PHP – Convert Array to Object with stdClass

The PHP stdClass() is something that isn’t well documented but i will try to shed some light into the matter. stdClass is a default PHP object which has no predefined members. The name stdClass is used internally by Zend and is reserved. So that means that you cannot define a class named stdClass in your PHP code.

It can be used to manually instantiate generic objects which you can then set member variables for, this is useful for passing objects to other functions or methods which expect to take an object as an argument. An even more likely usage is casting an array to an object which takes each value in the array and adds it as a member variable with the name based on the key in the array.

Here’s an example below that converts an array to an object below. This method is called Type Casting.

Here’s an example below that converts a multi-dimensional array to an object. This is accomplished through recursion.

 

51 thoughts on “PHP – Convert Array to Object with stdClass”

  1. Hi Richard. This is very useful function to convert Array to stdClass object.

    Please check out with:

    {syntaxhighlighter brush: php}$person = array (

    ‘first’ => array(‘name’ => array(‘first_name’ => ‘Richard’, ‘last_name’ => ‘Castera’))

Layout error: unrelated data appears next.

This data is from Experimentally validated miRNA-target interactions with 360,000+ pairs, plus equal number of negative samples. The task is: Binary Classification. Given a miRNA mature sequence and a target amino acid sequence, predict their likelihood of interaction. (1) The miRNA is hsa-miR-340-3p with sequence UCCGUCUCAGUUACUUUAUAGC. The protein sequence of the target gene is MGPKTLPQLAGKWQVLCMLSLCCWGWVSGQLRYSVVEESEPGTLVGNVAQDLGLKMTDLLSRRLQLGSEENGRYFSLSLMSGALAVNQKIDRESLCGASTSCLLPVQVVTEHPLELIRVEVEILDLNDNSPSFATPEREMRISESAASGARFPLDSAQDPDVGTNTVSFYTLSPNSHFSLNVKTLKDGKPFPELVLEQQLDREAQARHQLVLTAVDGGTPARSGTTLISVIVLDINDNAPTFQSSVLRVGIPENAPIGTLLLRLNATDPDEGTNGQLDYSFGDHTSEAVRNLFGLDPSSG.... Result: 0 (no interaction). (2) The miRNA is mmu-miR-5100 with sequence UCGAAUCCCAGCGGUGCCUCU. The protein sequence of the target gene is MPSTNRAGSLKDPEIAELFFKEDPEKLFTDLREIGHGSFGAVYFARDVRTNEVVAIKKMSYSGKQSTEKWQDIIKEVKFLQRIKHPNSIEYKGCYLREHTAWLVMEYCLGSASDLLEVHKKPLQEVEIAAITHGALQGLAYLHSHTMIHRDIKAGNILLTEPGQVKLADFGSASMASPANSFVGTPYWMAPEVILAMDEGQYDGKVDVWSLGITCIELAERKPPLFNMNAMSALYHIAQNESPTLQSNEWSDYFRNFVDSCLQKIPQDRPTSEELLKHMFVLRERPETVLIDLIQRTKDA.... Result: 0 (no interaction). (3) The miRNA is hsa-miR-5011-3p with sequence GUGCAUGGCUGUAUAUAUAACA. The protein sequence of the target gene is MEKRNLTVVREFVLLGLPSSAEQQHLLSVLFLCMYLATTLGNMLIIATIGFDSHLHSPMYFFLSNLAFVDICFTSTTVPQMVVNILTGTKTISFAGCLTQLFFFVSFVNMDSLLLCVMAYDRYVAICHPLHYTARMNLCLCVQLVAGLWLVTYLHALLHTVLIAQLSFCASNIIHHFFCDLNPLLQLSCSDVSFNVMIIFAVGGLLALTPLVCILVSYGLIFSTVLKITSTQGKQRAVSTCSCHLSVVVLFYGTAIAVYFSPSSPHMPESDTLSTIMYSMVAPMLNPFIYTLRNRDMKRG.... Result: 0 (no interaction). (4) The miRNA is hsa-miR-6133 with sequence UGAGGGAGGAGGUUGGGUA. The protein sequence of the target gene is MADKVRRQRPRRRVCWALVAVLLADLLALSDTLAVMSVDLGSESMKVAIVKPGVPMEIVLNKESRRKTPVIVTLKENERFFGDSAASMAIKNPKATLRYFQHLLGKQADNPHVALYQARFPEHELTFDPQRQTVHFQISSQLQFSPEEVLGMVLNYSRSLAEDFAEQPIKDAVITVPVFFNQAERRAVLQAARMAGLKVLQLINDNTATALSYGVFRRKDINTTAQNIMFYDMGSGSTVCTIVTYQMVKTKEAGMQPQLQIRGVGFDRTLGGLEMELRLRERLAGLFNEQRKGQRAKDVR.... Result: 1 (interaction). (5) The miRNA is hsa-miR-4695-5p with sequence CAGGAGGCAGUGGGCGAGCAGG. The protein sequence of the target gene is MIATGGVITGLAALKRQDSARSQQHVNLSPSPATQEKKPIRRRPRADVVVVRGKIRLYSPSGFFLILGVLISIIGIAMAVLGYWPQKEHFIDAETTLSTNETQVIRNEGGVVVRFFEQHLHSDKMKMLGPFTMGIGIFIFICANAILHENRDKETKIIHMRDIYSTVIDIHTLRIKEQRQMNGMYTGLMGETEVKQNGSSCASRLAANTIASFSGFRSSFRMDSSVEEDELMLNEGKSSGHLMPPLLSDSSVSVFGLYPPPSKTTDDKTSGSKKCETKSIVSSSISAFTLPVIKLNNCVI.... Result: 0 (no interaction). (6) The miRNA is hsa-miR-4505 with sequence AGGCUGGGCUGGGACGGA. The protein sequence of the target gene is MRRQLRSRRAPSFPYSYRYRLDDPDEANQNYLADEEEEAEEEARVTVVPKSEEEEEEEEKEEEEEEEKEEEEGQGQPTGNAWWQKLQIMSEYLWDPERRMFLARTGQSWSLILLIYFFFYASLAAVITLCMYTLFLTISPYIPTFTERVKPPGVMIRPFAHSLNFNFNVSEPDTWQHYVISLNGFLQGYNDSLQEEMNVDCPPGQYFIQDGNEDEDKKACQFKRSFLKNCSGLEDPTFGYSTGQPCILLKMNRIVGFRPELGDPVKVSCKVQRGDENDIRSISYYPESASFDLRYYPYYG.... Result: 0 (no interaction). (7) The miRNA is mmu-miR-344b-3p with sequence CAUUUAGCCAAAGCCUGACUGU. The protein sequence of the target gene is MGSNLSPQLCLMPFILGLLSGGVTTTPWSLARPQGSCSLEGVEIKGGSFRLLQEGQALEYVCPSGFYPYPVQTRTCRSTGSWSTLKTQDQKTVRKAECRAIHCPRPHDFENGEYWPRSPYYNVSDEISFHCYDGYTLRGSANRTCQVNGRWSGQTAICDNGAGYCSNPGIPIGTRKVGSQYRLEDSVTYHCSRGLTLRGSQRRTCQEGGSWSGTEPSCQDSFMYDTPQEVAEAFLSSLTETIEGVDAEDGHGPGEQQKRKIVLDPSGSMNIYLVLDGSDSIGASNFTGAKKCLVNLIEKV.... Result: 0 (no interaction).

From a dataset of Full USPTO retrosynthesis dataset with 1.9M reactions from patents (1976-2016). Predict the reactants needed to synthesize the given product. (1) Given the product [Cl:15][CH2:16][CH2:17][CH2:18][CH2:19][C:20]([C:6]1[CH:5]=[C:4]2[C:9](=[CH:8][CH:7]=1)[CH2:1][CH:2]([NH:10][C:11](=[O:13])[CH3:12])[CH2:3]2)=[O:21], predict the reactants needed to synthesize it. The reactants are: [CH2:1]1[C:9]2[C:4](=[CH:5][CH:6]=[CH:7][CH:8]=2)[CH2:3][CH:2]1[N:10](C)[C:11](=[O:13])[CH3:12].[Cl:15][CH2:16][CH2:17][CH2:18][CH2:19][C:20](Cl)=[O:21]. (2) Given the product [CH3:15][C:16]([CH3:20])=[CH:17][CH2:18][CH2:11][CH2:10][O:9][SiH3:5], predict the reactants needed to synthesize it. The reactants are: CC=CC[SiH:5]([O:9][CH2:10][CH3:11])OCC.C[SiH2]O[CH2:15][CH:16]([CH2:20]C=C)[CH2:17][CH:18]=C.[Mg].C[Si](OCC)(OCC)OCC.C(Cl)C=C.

);{/syntaxhighlighter}

    Thanks

  2. Great post!

    Just discovered that

    {syntaxhighlighter brush: php}

    $a = (object)mysql_fetch_assoc();

    {/syntaxhighlighter}

    is faster than

    {syntaxhighlighter brush: php}

    $a = mysql_fetch_object();

    {/syntaxhighlighter}

  3. I was looking for something like this today and found your blog. While I couldn’t get your solution to work (probably because I’m really tired at the moment 🙁 but it did inspire me to create my own version which I thought I would share:

    {syntaxhighlighter brush: php}

    public function makeObjects($data) {

    $object = (object) $data;

    foreach ($object as $property) {

    if (is_array($property)) $this->makeObjects($property);

    }

    return $object;

    }

    {/syntaxhighlighter}

    Its a little more compact and easier to follow I think. You can also embellish and add in the strtolower and trim for the properties if you like.

  4. You can also define your own class:

    {syntaxhighlighter brush: php}

    class arrayClass

    {

    public function __construct( $array = array() )

    {

    foreach( $array as $key => $value )

    {

    if( TRUE === is_array($value) )

    $this->$key = new arrayClass( $value );

    else

    $this->$key = $value;

    }

    }

    }

    {/syntaxhighlighter}

    Then use it like this:

    {syntaxhighlighter brush: php}

    $array = array( ‘a’ => ‘abc’, ‘b’ => ‘xyz’, ‘c’ => array(‘one’ => 1, ‘two’ => 2) );

    $obj = new arrayClass( $array );